If there’s one thing I know about ultra running, it’s that the details matter. When you’re attempting races over 20 hours it’s amazing how the outcome so often hangs on one decision or one moment. So when, just 7km into the race, I felt a burning sensation shoot up my left little toe, like someone was holding a lighter to it, I knew instantly this was a split second that could – and eventually would – define my second attempt at The North Face Lavaredo Ultra Trail.
It was a familiar sensation. Just six weeks prior I’d ended up in the Minor Injuries Unit after ignoring a burning just like it for the best part of 100 miles, skinning my teeny tiny pinky toe in the process. This time, having learned my lesson, I stopped in dark of night, dropped onto a rock and whipped my sock off to assess the damage. As the head torches of runners just starting their own Dolomites adventures flashed carelessly by, my worst fears were confirmed. The same toe, the same injury and with 113km to go I was already choking back the emotions. It wasn’t yet as bad as the damage that made a medical nurse wince a few months back, but I knew this wasn’t going to get better.
I hadn’t come back here to quit after an hour and so I strapped it up with a plaster and got moving again. And for the next 60 odd kilometers, to my huge relief, the temporary fix worked and things seemed to settle down. The only problem I had was that the new plaster began to cut into the next toe along, but this was still manageable and the race was back on.
Then we hit one of the steepest, stoniest stretches of downhill on the Lavaredo. Just after you top out one of the serious climbs and drink in the breathtaking view of the Tre Cime peaks, the course takes a sharp downward turn, running alongside a river largely dried up river. Underfoot the trail turns to rubble, a tricky mix of fixed jutting rock and loose fist-size jagged stones. On this kind of terrain it’s virtually impossible to avoid uneven landings, and with the full force of gravity pulling you down at pace, the impact on the feet is pretty harsh. Whereas before I’d been able to protect my toe with some careful foot placement, for this 10km stretch there was no option but to take a battering. By the time we reached 66km and the bag drop station at Cimabanche, I was already in trouble.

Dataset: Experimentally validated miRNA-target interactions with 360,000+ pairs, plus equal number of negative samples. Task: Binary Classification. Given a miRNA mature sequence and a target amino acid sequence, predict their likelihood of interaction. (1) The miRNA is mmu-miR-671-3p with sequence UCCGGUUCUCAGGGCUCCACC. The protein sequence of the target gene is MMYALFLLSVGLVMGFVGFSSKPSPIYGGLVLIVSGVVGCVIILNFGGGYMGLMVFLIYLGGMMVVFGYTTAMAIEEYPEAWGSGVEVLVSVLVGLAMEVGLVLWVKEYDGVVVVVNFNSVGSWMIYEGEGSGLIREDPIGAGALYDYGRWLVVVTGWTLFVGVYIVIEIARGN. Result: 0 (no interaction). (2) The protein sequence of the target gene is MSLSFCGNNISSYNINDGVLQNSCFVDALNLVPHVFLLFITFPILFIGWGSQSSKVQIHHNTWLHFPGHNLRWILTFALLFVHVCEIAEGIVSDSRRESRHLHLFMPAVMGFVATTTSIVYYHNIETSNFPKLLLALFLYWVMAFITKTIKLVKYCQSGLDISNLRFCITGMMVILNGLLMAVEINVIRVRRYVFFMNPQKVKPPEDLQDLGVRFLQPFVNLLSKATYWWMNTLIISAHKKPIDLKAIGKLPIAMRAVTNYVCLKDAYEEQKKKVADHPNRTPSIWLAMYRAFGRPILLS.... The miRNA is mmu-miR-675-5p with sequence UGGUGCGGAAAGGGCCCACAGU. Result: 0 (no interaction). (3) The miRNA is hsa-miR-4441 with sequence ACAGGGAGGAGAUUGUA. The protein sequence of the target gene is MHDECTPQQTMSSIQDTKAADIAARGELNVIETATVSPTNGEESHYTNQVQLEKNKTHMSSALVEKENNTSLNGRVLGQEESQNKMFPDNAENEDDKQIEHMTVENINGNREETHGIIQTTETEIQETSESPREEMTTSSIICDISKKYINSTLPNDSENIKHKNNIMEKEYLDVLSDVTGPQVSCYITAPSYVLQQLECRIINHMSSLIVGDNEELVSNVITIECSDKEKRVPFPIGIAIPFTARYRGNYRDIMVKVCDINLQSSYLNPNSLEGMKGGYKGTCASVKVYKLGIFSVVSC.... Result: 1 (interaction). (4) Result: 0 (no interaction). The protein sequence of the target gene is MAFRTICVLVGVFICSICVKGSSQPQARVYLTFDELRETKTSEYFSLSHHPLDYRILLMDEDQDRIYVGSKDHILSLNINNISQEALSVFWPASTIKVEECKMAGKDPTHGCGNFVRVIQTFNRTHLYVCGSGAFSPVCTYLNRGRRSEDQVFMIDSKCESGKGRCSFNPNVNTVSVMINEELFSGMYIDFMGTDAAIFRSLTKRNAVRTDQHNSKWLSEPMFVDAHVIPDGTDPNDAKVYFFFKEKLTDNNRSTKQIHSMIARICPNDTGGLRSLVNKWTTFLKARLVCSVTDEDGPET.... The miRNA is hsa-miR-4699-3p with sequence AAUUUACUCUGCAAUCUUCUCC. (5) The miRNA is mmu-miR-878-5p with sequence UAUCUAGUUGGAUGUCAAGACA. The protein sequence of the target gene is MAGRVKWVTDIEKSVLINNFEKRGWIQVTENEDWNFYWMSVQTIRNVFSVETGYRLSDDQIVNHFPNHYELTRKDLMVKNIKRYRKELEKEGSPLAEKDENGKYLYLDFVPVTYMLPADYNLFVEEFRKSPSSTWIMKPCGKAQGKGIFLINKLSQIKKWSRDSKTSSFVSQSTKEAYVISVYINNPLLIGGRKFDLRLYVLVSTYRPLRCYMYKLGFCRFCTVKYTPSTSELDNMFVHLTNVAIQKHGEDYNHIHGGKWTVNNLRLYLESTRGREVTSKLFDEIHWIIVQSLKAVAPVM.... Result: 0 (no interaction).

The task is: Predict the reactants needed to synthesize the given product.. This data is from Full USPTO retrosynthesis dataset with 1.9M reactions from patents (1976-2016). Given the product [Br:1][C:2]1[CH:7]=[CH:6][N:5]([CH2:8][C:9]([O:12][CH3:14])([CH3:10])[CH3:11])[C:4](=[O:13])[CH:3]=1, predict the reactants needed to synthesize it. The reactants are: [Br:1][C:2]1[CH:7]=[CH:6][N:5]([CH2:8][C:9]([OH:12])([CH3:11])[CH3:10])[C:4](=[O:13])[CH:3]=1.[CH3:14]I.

Throw a macerated toe and a screaming buttock into the mix and things start to get a little on top of you.
Despite, this my running partner Becs and I were still in great shape. We were moving with purpose, managing our fuelling well and at every stage I felt stronger than I had in 2016. There was no serious tiredness and mentally we were buzzing, I was still confident we could get the job done.
After a good rest stop at Cimabanche and some further patching up of my toes, we smashed out the next 500m climb and a few kilometres of downhill that took us to the next aid station, Malga Ra Stua, at the foot of the biggest of the Lavaredo climbs. I was in pain but still moving and so we set off to tackle the toughest uphill stretch.
However, what follows Malga Ra Stua at 76.4km is a gnarly, tree-root rutted stretch of down that’s equally as hard on the feet as the stoney river banks. It was 5km that pretty much sealed my fate.
Not only did my toe take a further battering that made every step with my left foot excruciating but because I’d been protecting it, my altered running form also caused the most comedy of problems, my left buttock (yes, I’m serious) locked up. Every step up a chunk of the the climb (think doing a box step up or climbing three steps in one), was accompanied by a shooting pain right up the left hamstring into my lower back. As we wrestled with the 900m Big Beast Climb, my pace slowed to a hobble, my belief started to wobble and though I was moving, for the first time the reality started to bite that my race was done.